It’s time for a smarter shopping mirror – says everyone who hates trying on stuff in stores

Adding a product to the smart mirror.
Source: Google I/O demo

Earlier this month, at the Google Pay sandbox at I/O, Google demoed a “smart mirror.” From what I saw in the demo, the mirror currently has the ability to track and display on the mirror products brought into the dressing room via an RFID tag on each item, show the item’s size and color and all available sizes and colors, and to pay with a single tap, using stored credit cards and accessing loyalty programs with Google’s smart tap. The mirror reduces payment friction and possibly helps shoppers avoid a line at the cashier. The retailer also has the ability to follow up on the purchase in further communications. There are also cool features such as recommended products based on the selected items and setting the lighting to mimic certain times of day and locations, both indoors and out.

It feels like the mirror could be much more than a quicker payment option, especially as the competition intensifies between traditional  retailers and Amazon. One interesting stat is that 73% of the time consumers browse online but then buy in store. This sounds like it could be a huge advantage for retailers yet one they are not currently taking advantage of: the return rate of in-store purchases is 22%, which is virtually the same as the return rate of online purchases, which is 23%.

Why is that return rate so high? One of the reasons is fit, which makes sense for online purchases. After all, shoppers can’t really see how an item fits before trying it on. But why is fit a problem at traditional retailers? It turns out that shoppers really dislike the fitting room experience, be it the cramped quarters, bad lighting, limited number of items, long lines, or the need to find someone that can unlock one. It also turns out, though not really surprising, once in a fitting room, if the item doesn’t fit,  chances are slim that the shopper will go back to the shop floor and seek out a different size. Michelle Tinsley, director of mobility and secure payments in the retail solutions division at Intel, says that “we found that people only go into a dressing room once and get undressed once. If they can’t get the right size and the right fit and they leave the dressing room, it’s very hard to get them to go back into the dressing room a second time.”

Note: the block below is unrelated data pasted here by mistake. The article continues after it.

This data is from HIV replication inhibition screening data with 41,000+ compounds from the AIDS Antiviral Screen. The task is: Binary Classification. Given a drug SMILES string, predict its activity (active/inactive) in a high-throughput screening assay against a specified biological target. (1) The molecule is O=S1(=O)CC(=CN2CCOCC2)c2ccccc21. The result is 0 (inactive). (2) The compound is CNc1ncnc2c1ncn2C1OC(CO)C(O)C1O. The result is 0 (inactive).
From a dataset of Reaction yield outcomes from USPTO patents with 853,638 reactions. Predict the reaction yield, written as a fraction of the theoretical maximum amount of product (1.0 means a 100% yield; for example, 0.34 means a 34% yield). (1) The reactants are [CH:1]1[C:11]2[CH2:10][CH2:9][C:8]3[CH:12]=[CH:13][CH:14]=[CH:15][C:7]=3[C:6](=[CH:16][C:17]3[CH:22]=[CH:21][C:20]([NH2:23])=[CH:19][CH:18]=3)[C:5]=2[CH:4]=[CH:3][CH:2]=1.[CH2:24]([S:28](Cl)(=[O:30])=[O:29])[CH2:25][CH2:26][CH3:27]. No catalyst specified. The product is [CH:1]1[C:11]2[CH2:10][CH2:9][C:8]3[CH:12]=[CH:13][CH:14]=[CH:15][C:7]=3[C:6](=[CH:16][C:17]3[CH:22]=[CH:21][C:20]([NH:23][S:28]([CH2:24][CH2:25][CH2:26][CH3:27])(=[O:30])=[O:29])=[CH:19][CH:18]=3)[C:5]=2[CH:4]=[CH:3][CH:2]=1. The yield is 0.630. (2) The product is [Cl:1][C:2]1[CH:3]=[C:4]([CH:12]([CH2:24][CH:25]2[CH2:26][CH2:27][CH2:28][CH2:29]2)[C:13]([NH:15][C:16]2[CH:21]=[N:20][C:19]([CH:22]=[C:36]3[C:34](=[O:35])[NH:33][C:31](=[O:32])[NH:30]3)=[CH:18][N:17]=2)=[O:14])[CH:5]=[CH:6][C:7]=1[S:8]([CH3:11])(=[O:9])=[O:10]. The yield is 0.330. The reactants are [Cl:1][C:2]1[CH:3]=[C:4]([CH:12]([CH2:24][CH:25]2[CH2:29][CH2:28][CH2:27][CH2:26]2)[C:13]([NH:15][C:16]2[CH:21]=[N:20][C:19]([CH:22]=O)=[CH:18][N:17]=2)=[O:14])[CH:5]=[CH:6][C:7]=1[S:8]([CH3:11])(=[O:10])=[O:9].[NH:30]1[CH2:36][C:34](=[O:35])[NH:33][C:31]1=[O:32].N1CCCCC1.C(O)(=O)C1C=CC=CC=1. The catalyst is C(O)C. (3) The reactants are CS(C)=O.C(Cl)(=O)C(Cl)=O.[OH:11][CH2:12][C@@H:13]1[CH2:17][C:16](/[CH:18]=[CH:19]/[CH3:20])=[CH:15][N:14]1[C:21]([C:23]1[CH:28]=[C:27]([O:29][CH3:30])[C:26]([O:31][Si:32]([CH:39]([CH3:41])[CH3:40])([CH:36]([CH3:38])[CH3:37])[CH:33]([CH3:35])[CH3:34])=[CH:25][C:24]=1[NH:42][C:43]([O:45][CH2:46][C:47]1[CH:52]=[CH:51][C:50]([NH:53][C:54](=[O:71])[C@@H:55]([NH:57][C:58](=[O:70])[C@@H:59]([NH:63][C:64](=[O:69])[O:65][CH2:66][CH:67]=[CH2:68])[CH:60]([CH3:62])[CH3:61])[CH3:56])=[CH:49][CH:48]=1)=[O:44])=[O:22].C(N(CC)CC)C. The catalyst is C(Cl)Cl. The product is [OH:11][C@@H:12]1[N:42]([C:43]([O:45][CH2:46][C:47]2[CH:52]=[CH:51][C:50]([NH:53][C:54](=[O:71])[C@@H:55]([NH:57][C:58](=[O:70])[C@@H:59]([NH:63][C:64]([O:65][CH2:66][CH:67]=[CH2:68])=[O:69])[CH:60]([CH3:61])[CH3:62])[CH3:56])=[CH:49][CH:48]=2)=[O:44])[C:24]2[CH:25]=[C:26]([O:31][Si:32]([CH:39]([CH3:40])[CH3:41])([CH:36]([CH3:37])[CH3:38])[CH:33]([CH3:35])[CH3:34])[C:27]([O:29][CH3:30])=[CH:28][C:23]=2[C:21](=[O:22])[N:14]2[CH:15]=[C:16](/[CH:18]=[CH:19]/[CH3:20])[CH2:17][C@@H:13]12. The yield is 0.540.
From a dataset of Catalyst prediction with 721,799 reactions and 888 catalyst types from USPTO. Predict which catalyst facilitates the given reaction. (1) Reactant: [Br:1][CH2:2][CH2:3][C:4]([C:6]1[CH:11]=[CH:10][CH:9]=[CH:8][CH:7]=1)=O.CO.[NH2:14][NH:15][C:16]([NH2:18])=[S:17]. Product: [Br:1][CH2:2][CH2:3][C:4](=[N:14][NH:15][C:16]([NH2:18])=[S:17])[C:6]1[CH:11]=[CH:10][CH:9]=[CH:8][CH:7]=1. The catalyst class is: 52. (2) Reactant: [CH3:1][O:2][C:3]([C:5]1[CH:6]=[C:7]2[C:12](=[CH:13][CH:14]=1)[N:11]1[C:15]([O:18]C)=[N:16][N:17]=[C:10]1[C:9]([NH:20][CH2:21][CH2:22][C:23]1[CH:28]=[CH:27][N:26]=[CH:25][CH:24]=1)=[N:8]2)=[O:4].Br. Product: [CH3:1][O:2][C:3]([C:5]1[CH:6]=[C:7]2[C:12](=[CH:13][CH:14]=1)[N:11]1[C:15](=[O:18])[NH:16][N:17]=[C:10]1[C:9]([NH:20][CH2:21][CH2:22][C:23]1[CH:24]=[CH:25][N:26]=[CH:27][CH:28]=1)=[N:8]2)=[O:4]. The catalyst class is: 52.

Google’s smart mirror’s current feature set does a good job alleviating some of these pain points. Having specific size and color requests go directly from the mirror’s interface to a (hopefully) attentive salesperson who can bring in the different items can make their fitting room session more effective. “If you have a well-run fitting room, it drives an increasing conversion rate and increasing basket size,” said Al Sambar, a retail strategist, and this makes sense. Getting the shopper into the fitting room is an important step in the purchase process and meeting their size, color, and style needs while they’re inclined to try things on makes sense. Adding a checkout in the fitting room also smoothes out the process. After all, why loose the shopper, who has already decided to buy the items tried an, abandon them when seeing a line at the cashier to check out?

A few extra features I’d love to see in fitting rooms:

  1. Currency: There’s a language selector on the mirror. How about adding a currency converter for tourists? This could be especially useful at high-end retailers in popular tourist destinations as tourists make up to 30% of luxury shoppers in the US and 50% (!) in Europe. Setting a currency once will enable the mirror to show the price for every item in the shopper’s chosen currency.